Why Jack Ma Is More Forrest Gump Than Steve Jobs

Jack Ma, the founder and executive chairman of Alibaba is one of the world's most successful businessmen. (Sean Gallup/Getty Images)

Alibaba's founder and chairman Jack Ma is one of the world's most well-known entrepreneurs, a man who rose from humble beginnings in China to build an internationally famous e-commerce platform. Since his rise to fame, many articles and profiles have detailed Ma's quirky habits and offered insight to his inspiring personal story. Duncan Clark, a China-focused journalist and author, is one of the few people who actually knew Ma prior to his meteoric ascent. In his new book Alibaba: The House That Jack Ma Built, Clark illustrates Ma's transition from Ma Yun, a diminutive boy from the coastal Chinese city of Hangzhou, to Jack Ma, global business magnate.

Tom Nagorski, Asia Society's executive vice president, praised the book in a review published last weekend in the Wall Street Journal.

The parallels to certain Silicon Valley icons — Steve Jobs in particular — are hard to miss, from the smelly digs to the brash, unbridled confidence. Like Jobs, Jack Ma would spend the next 15 years building new businesses that seemed fanciful at first, but before long he had competitors kicking themselves and once-skeptical investors ruing missed opportunities.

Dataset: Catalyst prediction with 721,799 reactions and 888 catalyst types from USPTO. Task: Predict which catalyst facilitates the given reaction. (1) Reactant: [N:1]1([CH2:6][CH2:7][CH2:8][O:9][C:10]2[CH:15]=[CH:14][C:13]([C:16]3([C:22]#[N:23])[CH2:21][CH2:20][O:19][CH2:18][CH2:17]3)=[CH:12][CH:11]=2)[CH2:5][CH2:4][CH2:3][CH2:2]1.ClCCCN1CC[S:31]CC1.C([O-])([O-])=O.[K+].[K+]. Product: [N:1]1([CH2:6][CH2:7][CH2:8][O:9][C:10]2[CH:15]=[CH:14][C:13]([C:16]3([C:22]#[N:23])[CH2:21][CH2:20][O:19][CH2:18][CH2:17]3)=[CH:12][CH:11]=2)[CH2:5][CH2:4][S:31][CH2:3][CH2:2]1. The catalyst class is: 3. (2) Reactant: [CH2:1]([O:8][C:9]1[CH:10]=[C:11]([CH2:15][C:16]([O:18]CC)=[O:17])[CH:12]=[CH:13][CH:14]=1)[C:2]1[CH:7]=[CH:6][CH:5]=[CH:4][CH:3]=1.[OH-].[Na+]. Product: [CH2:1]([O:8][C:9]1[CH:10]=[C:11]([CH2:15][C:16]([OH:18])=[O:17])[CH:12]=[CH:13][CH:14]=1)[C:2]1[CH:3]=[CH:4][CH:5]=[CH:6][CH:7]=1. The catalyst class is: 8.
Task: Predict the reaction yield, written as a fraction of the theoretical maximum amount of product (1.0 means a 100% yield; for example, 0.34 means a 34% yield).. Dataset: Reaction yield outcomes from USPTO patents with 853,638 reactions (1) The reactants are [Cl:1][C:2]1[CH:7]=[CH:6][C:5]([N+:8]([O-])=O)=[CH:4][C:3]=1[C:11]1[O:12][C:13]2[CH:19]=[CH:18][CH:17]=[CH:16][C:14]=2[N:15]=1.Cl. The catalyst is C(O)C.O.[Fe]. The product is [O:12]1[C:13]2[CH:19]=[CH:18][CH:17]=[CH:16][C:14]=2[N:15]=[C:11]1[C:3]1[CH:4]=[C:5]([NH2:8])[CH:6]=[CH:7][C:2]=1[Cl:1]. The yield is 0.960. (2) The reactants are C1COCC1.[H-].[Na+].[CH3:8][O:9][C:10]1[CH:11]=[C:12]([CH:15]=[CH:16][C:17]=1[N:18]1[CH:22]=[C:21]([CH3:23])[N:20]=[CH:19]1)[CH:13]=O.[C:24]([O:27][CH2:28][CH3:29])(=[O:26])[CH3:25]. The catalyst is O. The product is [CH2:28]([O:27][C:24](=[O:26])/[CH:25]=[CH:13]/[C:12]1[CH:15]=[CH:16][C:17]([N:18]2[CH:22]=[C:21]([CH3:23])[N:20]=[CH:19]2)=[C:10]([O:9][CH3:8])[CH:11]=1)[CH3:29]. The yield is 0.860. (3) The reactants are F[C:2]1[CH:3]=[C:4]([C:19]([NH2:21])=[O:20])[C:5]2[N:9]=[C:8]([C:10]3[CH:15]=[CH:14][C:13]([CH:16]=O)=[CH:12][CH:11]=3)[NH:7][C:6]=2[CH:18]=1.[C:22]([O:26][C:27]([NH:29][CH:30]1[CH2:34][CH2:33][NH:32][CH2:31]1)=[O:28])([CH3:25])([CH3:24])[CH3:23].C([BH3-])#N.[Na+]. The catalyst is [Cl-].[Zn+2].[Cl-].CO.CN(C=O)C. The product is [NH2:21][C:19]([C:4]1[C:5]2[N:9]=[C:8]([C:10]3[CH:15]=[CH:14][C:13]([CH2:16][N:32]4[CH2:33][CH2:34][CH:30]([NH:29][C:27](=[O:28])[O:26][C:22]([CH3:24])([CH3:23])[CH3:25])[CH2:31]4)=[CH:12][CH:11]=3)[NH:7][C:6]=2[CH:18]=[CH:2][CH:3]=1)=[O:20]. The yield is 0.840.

Mr. Clark is a fine writer, and his main character is, well, quite a character. If you Google “Jack Ma” you might find video of him sporting a Mohawk and a nose ring and belting out Elton John’s “Can You Feel the Love Tonight” to a crowd of Alibaba employees. He has (unlike Steve Jobs) a sunny disposition and a fondness for aphorisms: “Believe in your dream and believe in yourself”; “Customers first, employees second, shareholders third.” He often mocks his own failings: “I still don’t understand the technology behind the internet.” His favorite film? Well, that would be Forrest Gump, because “people think he is dumb, but he knows what he is doing.”

Read the full review here.

About the Author

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Michelle FlorCruz is a Content Producer at Asia Society. She was previously a reporter for IBTimes.com, focusing on stories relating to business and culture in China and other areas of Asia.